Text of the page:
* CAD, AUD, NZD outperform G3 peers after upbeat China PMI
* USD, EUR and JPY still searching for inspiration
* Japan to announce more 'Third Arrow' policies
(Adds details, quotes)
By Ian Chua and Shinichi Saoshiro
SYDNEY/TOKYO, June 24 The dollar-bloc currencies
held onto gains on Tuesday, having outperformed their G3 peers
on optimism about Chinese growth.
Given the absence of catalysts in early Asian trading,
markets looked to the Japanese government to deliver its latest
instalment of long-term economic policies later in the day.
The Canadian dollar traded at C$1.0725, not far
from a 5-1/2 month peak of C$1.0717 per U.S. dollar. Both the
Australian and New Zealand dollars were at $0.9424 and
$0.8711, having hit multi-week highs of $0.9445 and
$0.8749 on Monday.
All three currencies had risen after a closely watched
survey on Monday showed activity in China's factory sector
expanded in June for the first time in six months as new orders
Gains in the Canadian dollar followed Friday's rally sparked
by upside surprises in local inflation and retail sales data.
"Our proprietary positioning indicator is suggesting market
has flipped to a long CAD bias for the first time since early
2013," BNP Paribas analysts wrote in a note to clients.
"Given the scope for a less dovish Bank of Canada
announcement and Monetary Policy Report next month, we see scope
for further CAD gains, particularly against EUR and AUD."
In contrast, the G3 currencies were stuck in familiar ranges
with investors discounting the latest readings on euro zone,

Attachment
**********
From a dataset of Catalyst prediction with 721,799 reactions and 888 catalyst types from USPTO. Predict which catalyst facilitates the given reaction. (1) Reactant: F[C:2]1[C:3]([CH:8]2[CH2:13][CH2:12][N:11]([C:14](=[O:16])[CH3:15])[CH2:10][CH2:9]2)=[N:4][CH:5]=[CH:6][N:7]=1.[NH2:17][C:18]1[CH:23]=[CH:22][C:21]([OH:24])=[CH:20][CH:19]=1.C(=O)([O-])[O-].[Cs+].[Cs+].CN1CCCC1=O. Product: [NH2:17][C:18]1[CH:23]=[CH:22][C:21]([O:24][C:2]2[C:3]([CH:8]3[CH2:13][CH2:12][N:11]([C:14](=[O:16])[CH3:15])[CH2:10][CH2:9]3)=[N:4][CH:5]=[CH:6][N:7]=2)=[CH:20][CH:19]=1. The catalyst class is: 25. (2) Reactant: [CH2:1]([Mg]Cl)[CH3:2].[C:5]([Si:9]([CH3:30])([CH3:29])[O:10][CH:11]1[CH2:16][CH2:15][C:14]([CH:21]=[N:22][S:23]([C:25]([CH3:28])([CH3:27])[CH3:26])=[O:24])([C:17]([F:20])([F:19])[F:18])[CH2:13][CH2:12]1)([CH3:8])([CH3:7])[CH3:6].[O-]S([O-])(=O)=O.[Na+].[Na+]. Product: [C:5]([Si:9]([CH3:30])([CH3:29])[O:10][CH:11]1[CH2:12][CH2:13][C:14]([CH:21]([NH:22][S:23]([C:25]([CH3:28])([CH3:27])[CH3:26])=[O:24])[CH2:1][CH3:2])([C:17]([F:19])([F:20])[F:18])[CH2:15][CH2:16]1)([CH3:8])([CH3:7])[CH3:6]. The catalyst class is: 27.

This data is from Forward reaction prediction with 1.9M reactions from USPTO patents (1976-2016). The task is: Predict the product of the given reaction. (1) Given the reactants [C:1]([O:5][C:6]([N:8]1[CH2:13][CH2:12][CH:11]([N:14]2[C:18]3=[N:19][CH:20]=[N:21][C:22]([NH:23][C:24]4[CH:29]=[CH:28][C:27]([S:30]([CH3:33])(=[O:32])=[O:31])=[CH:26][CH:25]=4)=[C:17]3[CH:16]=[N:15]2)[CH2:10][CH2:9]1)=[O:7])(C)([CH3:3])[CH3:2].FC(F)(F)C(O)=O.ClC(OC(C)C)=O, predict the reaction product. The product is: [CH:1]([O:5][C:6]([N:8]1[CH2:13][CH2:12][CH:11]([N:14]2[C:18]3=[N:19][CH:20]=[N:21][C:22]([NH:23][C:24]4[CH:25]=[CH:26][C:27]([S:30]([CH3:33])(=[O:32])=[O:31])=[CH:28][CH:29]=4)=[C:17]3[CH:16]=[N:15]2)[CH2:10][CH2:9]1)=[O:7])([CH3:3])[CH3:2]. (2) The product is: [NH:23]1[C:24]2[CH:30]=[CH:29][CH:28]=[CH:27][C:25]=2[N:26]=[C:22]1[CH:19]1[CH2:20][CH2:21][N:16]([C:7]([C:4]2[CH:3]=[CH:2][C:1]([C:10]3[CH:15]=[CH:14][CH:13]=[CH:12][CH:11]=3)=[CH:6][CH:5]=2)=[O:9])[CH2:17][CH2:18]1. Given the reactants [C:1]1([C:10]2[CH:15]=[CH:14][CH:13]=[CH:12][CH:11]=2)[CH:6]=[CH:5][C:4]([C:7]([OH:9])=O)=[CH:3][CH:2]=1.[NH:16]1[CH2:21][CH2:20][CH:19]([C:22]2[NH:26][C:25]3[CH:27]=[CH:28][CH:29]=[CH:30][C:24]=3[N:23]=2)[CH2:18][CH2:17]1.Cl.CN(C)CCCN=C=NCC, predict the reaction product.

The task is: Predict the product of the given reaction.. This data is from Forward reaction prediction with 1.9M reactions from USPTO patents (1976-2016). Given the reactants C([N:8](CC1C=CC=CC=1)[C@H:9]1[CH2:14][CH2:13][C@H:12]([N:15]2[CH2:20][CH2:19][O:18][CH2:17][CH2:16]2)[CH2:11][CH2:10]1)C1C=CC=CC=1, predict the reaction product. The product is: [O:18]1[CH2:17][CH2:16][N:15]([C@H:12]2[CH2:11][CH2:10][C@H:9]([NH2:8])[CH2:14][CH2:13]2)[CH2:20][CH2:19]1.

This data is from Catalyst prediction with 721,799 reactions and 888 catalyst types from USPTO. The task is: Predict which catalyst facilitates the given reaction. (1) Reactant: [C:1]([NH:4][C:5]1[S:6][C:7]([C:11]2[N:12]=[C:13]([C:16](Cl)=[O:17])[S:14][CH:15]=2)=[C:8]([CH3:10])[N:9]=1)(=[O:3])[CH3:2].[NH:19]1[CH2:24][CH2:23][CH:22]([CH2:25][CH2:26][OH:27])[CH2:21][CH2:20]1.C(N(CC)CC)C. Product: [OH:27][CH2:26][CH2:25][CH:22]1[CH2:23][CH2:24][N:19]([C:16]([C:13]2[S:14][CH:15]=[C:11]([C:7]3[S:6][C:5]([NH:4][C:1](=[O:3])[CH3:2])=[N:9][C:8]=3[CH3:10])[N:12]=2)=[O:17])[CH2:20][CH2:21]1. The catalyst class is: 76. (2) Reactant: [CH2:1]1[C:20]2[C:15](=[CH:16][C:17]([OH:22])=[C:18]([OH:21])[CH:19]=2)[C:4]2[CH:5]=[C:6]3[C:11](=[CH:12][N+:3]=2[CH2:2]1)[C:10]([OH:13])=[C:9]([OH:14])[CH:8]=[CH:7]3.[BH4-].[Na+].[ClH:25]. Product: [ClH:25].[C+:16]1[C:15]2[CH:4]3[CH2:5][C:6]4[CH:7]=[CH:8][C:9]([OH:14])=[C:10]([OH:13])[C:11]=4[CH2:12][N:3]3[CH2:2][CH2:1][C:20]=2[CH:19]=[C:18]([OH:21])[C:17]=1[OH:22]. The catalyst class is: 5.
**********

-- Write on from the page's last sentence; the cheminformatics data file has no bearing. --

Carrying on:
U.S. and Japanese manufacturing activity given the dovish stance
taken by all three major central banks.
The euro was last at $1.3598, having traded on either
side of $1.3600 in the past few sessions. Against the yen, the
common currency stood at 138.54, while the dollar
That left the dollar index little changed at 80.286,
well within 80.000-81.000 seen since May.
Japanese Prime Minister Shinzo Abe will on Tuesday detail
his so-called "Third Arrow" policies including phased corporate
tax cuts, reforms for the $1.26 trillion Government Pension
Investment Fund (GPIF) -the world's biggest pension fund- and
proposed dance hall deregulation.
Given that many have already been leaked or announced by
officials, the risk is that the measures are likely to receive a
lukewarm response from investors. Still, the market will be keen
to see how they are fleshed out and implemented.
"Much of the attention, particularly from foreign investors,
is on GPIF reform," said Shinichiro Kadota, chief Japan FX
strategist at Barclays Bank in Tokyo.
"But judging from what the GPIF has been implying so far,
portfolio allocation details are not expected to be revealed
until August or even October, so any market reaction today is
likely to be limited," he said.
Abe's government is pushing GPIF to buy more stocks and
invest less in government bonds, which is expected to have
repercussions on financial markets given the fund's size.
Elsewhere, the market awaited Bank of England Governor Mark
Carney's appearance at a parliamentary committee later in the
session, which could be a potential driver of sterling.
Of particular interest for traders is whether Carney would
provide further hints of an early rate hike, after the governor
suggested as much earlier in the month and set sterling on
course for a near six-year peak versus the dollar.
The pound traded at $1.7023 after reaching $1.7064,
its highest since October 2008.
(Editing by Shri Navaratnam)